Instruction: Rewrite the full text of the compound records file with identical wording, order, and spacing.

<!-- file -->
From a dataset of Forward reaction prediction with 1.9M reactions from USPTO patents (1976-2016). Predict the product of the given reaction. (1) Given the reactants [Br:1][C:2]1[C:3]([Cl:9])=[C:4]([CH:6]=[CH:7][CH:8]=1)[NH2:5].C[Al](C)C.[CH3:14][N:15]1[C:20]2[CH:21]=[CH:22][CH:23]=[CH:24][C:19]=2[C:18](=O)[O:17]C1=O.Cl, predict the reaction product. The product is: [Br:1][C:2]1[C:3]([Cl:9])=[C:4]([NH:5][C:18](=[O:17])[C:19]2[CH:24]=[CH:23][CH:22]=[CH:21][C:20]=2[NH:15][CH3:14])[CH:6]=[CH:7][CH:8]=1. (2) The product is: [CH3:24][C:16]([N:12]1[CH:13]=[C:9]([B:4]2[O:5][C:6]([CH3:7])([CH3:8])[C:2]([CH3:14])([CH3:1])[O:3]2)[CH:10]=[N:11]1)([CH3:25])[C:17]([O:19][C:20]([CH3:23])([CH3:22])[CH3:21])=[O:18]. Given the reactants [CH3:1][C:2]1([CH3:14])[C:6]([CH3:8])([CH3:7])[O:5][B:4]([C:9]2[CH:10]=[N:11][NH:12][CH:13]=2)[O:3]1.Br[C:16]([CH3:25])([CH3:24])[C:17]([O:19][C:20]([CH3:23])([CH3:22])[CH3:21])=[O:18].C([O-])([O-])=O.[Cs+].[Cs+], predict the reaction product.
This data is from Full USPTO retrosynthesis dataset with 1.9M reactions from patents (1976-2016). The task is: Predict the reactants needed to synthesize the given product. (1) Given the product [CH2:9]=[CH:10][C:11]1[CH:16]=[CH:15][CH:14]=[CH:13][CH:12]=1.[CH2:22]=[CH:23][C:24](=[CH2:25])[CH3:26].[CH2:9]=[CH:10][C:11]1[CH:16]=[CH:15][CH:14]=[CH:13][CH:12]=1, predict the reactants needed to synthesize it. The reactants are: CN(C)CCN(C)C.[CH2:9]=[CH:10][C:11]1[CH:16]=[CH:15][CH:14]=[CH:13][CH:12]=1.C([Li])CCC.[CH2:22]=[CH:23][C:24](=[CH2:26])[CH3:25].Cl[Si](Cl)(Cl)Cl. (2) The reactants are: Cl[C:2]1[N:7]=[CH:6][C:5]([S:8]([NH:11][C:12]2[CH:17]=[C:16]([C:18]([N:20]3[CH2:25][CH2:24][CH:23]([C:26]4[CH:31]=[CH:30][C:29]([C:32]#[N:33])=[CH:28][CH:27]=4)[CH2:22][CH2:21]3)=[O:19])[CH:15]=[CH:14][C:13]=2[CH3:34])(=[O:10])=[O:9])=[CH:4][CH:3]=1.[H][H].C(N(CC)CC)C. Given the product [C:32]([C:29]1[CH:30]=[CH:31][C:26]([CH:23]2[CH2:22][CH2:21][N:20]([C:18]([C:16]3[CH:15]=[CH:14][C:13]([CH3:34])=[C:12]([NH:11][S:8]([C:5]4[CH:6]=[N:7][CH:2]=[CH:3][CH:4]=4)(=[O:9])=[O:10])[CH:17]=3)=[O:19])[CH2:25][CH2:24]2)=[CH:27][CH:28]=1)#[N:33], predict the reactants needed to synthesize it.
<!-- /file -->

From a dataset of Forward reaction prediction with 1.9M reactions from USPTO patents (1976-2016). Predict the product of the given reaction. (1) Given the reactants [Br:1][C:2]1[C:3]([Cl:9])=[C:4]([CH:6]=[CH:7][CH:8]=1)[NH2:5].C[Al](C)C.[CH3:14][N:15]1[C:20]2[CH:21]=[CH:22][CH:23]=[CH:24][C:19]=2[C:18](=O)[O:17]C1=O.Cl, predict the reaction product. The product is: [Br:1][C:2]1[C:3]([Cl:9])=[C:4]([NH:5][C:18](=[O:17])[C:19]2[CH:24]=[CH:23][CH:22]=[CH:21][C:20]=2[NH:15][CH3:14])[CH:6]=[CH:7][CH:8]=1. (2) The product is: [CH3:24][C:16]([N:12]1[CH:13]=[C:9]([B:4]2[O:5][C:6]([CH3:7])([CH3:8])[C:2]([CH3:14])([CH3:1])[O:3]2)[CH:10]=[N:11]1)([CH3:25])[C:17]([O:19][C:20]([CH3:23])([CH3:22])[CH3:21])=[O:18]. Given the reactants [CH3:1][C:2]1([CH3:14])[C:6]([CH3:8])([CH3:7])[O:5][B:4]([C:9]2[CH:10]=[N:11][NH:12][CH:13]=2)[O:3]1.Br[C:16]([CH3:25])([CH3:24])[C:17]([O:19][C:20]([CH3:23])([CH3:22])[CH3:21])=[O:18].C([O-])([O-])=O.[Cs+].[Cs+], predict the reaction product.
This data is from Full USPTO retrosynthesis dataset with 1.9M reactions from patents (1976-2016). The task is: Predict the reactants needed to synthesize the given product. (1) Given the product [CH2:9]=[CH:10][C:11]1[CH:16]=[CH:15][CH:14]=[CH:13][CH:12]=1.[CH2:22]=[CH:23][C:24](=[CH2:25])[CH3:26].[CH2:9]=[CH:10][C:11]1[CH:16]=[CH:15][CH:14]=[CH:13][CH:12]=1, predict the reactants needed to synthesize it. The reactants are: CN(C)CCN(C)C.[CH2:9]=[CH:10][C:11]1[CH:16]=[CH:15][CH:14]=[CH:13][CH:12]=1.C([Li])CCC.[CH2:22]=[CH:23][C:24](=[CH2:26])[CH3:25].Cl[Si](Cl)(Cl)Cl. (2) The reactants are: Cl[C:2]1[N:7]=[CH:6][C:5]([S:8]([NH:11][C:12]2[CH:17]=[C:16]([C:18]([N:20]3[CH2:25][CH2:24][CH:23]([C:26]4[CH:31]=[CH:30][C:29]([C:32]#[N:33])=[CH:28][CH:27]=4)[CH2:22][CH2:21]3)=[O:19])[CH:15]=[CH:14][C:13]=2[CH3:34])(=[O:10])=[O:9])=[CH:4][CH:3]=1.[H][H].C(N(CC)CC)C. Given the product [C:32]([C:29]1[CH:30]=[CH:31][C:26]([CH:23]2[CH2:22][CH2:21][N:20]([C:18]([C:16]3[CH:15]=[CH:14][C:13]([CH3:34])=[C:12]([NH:11][S:8]([C:5]4[CH:6]=[N:7][CH:2]=[CH:3][CH:4]=4)(=[O:9])=[O:10])[CH:17]=3)=[O:19])[CH2:25][CH2:24]2)=[CH:27][CH:28]=1)#[N:33], predict the reactants needed to synthesize it.